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As Dr Livingstone presumed

28 August 2015

Two missionary societies merged 50 years ago to become USPG. Janet Traill describes the first venture of one of them, the Universities’ Mission to Central Africa


Missionary men: Bishop Charles Mackenzie

Missionary men: Bishop Charles Mackenzie

DAVID LIVINGSTONE, the missionary and explorer, gave many addresses when he was home from Africa in 1857. One was to the students of the University of Oxford. He said that he was returning to forge a way for commerce and Christianity, and left them with the stirring words: “Do you carry out the work I have begun? I leave it to you.”

Although Livingstone was a Scottish Presbyterian, his appeal sowed the seed for the creation of an Anglican missionary society, the Universities’ Mission to Central Africa (UMCA). This year marks the 50th anniversary of the UMCA’s merger with the Society for the Propagation of the Gospel in Foreign Parts (SPG). Together they became the United Society for the Propagation of the Gospel, now Us.

The first Bishop of Cape Town and Metropolitan of Southern Africa, Robert Gray, came to the university the year after Livingstone’s visit, looking for missionaries to open up new areas. The Oxford and Cambridge Mission to Central Africa was subsequently launched with great publicity and official backing from many prominent people. Later, Dublin and Durham universities also joined, and the name became UMCA. This is the story of its first mission to Africa.

Gray wrote to Livingstone, who was leading an exploratory expedition up the Zambesi, seeking advice regarding the siting. In Livingstone’s view, the Shire Highlands, near Lake Nyasa, was an ideal spot, although his dream was for colonists to settle there — not just an isolated group of inexperienced missionaries, who, he knew, would encounter untold difficulties. But, having committed himself publicly to the area, he recommended the village of Magomero near by.

Archdeacon Charles Mackenzie was appointed to lead the mission. He was a well-liked, open-hearted man with a good sense of humour, who was not afraid of hard work. The party sailed for Africa in October 1859. On 1 January 1860, Mackenzie was consecrated Bishop “to the tribes dwelling in the neighbourhood of the Lake Nyasa and River Shire”, in St George’s Cathedral, Cape Town.

At the end of January, they reached the mouth of the Zambesi River to meet up with Livingstone, bringing with them the river-steamer Pioneer, which he had ordered from the Foreign Office.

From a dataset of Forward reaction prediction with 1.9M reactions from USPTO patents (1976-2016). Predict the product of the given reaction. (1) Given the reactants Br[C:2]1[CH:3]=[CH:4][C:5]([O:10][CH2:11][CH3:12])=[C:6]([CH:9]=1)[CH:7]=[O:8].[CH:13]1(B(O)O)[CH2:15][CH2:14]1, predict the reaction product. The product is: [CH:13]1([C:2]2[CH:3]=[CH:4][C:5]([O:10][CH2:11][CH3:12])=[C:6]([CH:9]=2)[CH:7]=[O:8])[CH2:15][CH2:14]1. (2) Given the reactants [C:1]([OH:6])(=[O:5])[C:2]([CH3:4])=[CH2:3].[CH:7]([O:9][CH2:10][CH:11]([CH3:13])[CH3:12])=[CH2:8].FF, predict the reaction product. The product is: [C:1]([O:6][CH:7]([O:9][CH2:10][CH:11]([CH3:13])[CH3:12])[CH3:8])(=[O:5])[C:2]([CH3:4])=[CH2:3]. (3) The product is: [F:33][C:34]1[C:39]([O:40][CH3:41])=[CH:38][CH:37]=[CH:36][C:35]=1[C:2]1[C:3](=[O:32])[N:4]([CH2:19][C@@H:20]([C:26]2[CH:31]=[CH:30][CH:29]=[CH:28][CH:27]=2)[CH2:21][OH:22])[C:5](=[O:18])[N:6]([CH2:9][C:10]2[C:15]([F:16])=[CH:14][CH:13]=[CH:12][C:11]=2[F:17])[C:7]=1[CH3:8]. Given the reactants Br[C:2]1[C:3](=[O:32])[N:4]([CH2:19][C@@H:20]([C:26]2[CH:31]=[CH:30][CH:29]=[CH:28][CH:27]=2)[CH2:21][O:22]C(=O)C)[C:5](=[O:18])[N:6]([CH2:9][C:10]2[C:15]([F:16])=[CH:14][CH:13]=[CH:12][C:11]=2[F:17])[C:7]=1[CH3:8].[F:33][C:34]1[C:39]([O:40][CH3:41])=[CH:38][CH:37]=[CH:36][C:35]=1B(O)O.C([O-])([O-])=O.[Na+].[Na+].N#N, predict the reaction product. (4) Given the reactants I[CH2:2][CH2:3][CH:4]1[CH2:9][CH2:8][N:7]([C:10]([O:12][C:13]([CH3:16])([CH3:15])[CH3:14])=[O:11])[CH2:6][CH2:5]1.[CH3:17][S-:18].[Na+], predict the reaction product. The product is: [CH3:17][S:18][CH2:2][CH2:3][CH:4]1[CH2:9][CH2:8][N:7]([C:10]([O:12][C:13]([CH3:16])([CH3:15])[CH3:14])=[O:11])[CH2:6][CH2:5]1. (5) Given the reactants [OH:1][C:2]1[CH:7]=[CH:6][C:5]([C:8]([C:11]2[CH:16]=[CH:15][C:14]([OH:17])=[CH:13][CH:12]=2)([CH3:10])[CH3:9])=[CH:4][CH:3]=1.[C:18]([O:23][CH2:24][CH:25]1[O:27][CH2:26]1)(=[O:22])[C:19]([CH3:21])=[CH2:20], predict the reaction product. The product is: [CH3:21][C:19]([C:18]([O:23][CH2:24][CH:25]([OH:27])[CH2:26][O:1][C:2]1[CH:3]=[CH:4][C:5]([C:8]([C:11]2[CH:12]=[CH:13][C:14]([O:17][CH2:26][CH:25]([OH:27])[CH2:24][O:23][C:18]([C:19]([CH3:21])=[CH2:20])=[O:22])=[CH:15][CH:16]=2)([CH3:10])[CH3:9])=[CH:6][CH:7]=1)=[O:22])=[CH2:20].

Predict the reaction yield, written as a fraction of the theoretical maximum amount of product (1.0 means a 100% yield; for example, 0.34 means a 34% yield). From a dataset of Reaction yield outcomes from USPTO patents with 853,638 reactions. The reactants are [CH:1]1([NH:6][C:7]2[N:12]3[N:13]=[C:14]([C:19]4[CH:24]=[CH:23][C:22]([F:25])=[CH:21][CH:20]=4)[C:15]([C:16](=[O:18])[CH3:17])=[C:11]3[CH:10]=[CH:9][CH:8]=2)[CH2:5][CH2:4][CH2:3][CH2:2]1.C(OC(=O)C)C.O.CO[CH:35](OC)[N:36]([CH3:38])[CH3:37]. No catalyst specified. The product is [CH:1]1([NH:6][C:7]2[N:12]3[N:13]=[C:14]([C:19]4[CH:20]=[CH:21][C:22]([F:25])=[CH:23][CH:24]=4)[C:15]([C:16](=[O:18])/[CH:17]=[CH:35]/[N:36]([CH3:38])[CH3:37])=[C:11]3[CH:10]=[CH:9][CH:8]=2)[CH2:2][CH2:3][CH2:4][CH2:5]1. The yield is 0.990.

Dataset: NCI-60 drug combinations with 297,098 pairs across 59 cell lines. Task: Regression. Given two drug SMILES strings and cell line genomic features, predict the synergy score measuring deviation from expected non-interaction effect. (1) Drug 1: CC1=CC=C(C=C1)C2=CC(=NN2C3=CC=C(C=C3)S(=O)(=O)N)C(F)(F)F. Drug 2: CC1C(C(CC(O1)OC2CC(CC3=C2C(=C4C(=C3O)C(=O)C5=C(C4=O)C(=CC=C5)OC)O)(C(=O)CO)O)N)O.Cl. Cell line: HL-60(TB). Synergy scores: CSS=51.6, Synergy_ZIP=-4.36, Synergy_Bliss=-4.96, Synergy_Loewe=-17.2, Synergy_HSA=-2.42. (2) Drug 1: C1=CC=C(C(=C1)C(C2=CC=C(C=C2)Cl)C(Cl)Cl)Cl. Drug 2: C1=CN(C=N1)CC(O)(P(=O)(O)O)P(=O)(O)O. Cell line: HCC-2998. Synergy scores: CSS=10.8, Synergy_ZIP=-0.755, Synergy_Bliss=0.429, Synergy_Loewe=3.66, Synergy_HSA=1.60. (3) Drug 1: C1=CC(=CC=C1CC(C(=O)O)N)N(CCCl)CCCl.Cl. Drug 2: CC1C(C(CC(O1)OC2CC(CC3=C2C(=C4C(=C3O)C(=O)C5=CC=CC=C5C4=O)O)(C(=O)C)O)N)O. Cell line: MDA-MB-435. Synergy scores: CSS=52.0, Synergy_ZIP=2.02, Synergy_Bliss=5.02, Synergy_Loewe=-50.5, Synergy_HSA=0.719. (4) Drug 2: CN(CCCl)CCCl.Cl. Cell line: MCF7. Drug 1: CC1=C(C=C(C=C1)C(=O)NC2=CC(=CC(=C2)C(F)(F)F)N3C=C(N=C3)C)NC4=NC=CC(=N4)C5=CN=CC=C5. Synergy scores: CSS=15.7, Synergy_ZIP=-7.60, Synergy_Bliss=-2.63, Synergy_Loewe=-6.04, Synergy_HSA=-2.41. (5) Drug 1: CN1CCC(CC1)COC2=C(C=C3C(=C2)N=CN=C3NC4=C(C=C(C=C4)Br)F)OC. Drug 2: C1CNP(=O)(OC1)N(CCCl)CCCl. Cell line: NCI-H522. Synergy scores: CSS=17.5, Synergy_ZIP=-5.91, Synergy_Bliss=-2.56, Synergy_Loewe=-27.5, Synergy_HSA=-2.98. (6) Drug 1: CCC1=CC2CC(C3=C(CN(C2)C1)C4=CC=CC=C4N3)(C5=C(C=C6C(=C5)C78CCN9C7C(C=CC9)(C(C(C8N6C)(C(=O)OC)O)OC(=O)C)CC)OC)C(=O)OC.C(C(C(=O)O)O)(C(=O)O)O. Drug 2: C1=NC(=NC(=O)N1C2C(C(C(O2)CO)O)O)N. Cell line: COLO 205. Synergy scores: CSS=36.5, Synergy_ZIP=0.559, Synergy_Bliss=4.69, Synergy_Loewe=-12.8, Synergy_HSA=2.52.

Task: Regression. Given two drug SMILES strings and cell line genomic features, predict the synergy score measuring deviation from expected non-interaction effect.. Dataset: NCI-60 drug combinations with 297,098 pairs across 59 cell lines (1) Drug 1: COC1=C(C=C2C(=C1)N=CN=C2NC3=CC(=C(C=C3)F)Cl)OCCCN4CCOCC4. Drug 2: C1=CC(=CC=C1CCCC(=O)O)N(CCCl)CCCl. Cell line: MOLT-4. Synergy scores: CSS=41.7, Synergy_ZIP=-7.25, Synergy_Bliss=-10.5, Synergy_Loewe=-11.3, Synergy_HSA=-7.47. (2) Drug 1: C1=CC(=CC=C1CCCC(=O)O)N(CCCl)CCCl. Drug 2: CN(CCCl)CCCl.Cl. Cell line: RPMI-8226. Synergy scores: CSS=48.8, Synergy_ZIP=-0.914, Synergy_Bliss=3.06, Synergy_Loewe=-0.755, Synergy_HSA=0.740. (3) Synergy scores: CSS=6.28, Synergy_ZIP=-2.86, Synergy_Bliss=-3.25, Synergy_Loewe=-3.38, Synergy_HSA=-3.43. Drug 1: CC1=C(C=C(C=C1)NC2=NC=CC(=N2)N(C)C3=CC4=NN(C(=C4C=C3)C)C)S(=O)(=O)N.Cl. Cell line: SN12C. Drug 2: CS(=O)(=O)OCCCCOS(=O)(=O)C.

The Bishop made an immediate good impression, and Livingstone judged him to be “A1”. He wrote to the Foreign Secretary: “They seem to have sound practical views of the work before them, and during our short intercourse have shown they have no nonsense about them.”

Mackenzie expected Livingstone to escort them to the Shire Highlands immediately; so it came as an unpleasant shock when the explorer announced that he had other plans: he first wanted to explore the Rovuma River, 500 miles to the north.

After a heated debate, Livingstone prevailed, but in the event the Pioneer could penetrate only 25 miles up the Rovuma, often having to be hauled over sandbanks. The Bishop worked as hard as anyone, and once narrowly escaped being eaten by a crocodile.


MOST of the missionaries soon experienced bouts of malaria, and conditions in the cramped quarters were unpleasant. Progress in the overloaded steamer was slow and arduous in the intense heat, and the journey, which should have taken three weeks, took more than two months.

But amid all these problems the two leaders found common ground in their faith. Livingstone and his colleagues attended communion services held by the Bishop, and he in turn found inspiration from the writings of Livingstone’s father-in-law, the missionary Robert Moffat, from whom he learned it could take years for conversions to take place.

Eventually, on 15 July 1860, the Pioneer reached the Murchison Cataracts, and the party continued on foot. Livingstone advised that they should all be armed, as guns were the best deterrent against an attack. The Bishop wrote of his own incongruous appearance: “I myself had in my left hand a loaded gun, in my right the crozier they gave me in Cape Town; in front, a can of oil, and behind, a bag of seeds. I thought of the contrast between my weapon and my staff. I thought of the seed which we must sow in the hearts of the people, and of the oil of the Spirit that must strengthen us in all we do.”